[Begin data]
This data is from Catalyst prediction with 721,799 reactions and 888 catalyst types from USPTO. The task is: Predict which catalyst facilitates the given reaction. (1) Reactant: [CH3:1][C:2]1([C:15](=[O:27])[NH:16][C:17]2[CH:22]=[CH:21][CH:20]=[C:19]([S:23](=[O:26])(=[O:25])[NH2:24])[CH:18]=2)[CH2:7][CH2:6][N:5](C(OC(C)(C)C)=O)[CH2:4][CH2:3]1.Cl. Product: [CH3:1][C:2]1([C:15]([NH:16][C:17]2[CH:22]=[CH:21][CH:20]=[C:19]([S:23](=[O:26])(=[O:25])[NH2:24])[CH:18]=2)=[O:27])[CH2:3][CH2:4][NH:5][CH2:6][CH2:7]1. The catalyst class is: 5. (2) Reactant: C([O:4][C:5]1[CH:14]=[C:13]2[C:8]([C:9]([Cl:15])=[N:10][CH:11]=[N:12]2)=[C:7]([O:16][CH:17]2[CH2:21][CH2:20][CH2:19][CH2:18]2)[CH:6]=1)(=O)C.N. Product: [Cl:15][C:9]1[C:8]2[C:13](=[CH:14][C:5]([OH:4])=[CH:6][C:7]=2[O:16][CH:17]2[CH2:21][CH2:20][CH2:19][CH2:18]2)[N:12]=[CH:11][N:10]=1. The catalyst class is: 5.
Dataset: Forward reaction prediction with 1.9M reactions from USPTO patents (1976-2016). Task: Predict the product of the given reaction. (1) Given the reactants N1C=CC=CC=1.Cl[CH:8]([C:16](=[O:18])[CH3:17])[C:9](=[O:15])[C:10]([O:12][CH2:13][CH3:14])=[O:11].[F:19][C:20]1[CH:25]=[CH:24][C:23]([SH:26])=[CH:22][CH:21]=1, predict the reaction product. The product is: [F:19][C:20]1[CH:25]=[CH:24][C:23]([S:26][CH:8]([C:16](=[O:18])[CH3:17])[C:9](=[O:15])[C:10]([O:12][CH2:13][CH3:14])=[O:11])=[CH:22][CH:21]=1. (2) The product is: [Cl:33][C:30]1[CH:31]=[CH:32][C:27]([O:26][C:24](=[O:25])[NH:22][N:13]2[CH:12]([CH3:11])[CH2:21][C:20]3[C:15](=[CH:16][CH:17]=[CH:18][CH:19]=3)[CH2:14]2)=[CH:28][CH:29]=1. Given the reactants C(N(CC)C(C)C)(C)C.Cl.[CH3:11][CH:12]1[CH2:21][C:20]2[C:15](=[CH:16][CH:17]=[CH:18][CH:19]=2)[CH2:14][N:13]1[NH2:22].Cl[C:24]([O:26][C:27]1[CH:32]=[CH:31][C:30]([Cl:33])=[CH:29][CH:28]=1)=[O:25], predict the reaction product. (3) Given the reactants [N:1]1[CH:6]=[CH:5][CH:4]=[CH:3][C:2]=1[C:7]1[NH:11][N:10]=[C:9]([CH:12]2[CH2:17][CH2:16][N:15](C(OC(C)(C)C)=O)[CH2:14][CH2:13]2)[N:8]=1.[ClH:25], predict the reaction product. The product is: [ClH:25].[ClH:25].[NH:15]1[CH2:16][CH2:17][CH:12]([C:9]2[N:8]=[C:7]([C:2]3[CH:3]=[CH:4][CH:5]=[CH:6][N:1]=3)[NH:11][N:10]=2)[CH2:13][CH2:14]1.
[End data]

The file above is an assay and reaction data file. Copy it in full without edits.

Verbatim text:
This data is from Catalyst prediction with 721,799 reactions and 888 catalyst types from USPTO. The task is: Predict which catalyst facilitates the given reaction. (1) Reactant: [CH3:1][C:2]1([C:15](=[O:27])[NH:16][C:17]2[CH:22]=[CH:21][CH:20]=[C:19]([S:23](=[O:26])(=[O:25])[NH2:24])[CH:18]=2)[CH2:7][CH2:6][N:5](C(OC(C)(C)C)=O)[CH2:4][CH2:3]1.Cl. Product: [CH3:1][C:2]1([C:15]([NH:16][C:17]2[CH:22]=[CH:21][CH:20]=[C:19]([S:23](=[O:26])(=[O:25])[NH2:24])[CH:18]=2)=[O:27])[CH2:3][CH2:4][NH:5][CH2:6][CH2:7]1. The catalyst class is: 5. (2) Reactant: C([O:4][C:5]1[CH:14]=[C:13]2[C:8]([C:9]([Cl:15])=[N:10][CH:11]=[N:12]2)=[C:7]([O:16][CH:17]2[CH2:21][CH2:20][CH2:19][CH2:18]2)[CH:6]=1)(=O)C.N. Product: [Cl:15][C:9]1[C:8]2[C:13](=[CH:14][C:5]([OH:4])=[CH:6][C:7]=2[O:16][CH:17]2[CH2:21][CH2:20][CH2:19][CH2:18]2)[N:12]=[CH:11][N:10]=1. The catalyst class is: 5.
Dataset: Forward reaction prediction with 1.9M reactions from USPTO patents (1976-2016). Task: Predict the product of the given reaction. (1) Given the reactants N1C=CC=CC=1.Cl[CH:8]([C:16](=[O:18])[CH3:17])[C:9](=[O:15])[C:10]([O:12][CH2:13][CH3:14])=[O:11].[F:19][C:20]1[CH:25]=[CH:24][C:23]([SH:26])=[CH:22][CH:21]=1, predict the reaction product. The product is: [F:19][C:20]1[CH:25]=[CH:24][C:23]([S:26][CH:8]([C:16](=[O:18])[CH3:17])[C:9](=[O:15])[C:10]([O:12][CH2:13][CH3:14])=[O:11])=[CH:22][CH:21]=1. (2) The product is: [Cl:33][C:30]1[CH:31]=[CH:32][C:27]([O:26][C:24](=[O:25])[NH:22][N:13]2[CH:12]([CH3:11])[CH2:21][C:20]3[C:15](=[CH:16][CH:17]=[CH:18][CH:19]=3)[CH2:14]2)=[CH:28][CH:29]=1. Given the reactants C(N(CC)C(C)C)(C)C.Cl.[CH3:11][CH:12]1[CH2:21][C:20]2[C:15](=[CH:16][CH:17]=[CH:18][CH:19]=2)[CH2:14][N:13]1[NH2:22].Cl[C:24]([O:26][C:27]1[CH:32]=[CH:31][C:30]([Cl:33])=[CH:29][CH:28]=1)=[O:25], predict the reaction product. (3) Given the reactants [N:1]1[CH:6]=[CH:5][CH:4]=[CH:3][C:2]=1[C:7]1[NH:11][N:10]=[C:9]([CH:12]2[CH2:17][CH2:16][N:15](C(OC(C)(C)C)=O)[CH2:14][CH2:13]2)[N:8]=1.[ClH:25], predict the reaction product. The product is: [ClH:25].[ClH:25].[NH:15]1[CH2:16][CH2:17][CH:12]([C:9]2[N:8]=[C:7]([C:2]3[CH:3]=[CH:4][CH:5]=[CH:6][N:1]=3)[NH:11][N:10]=2)[CH2:13][CH2:14]1.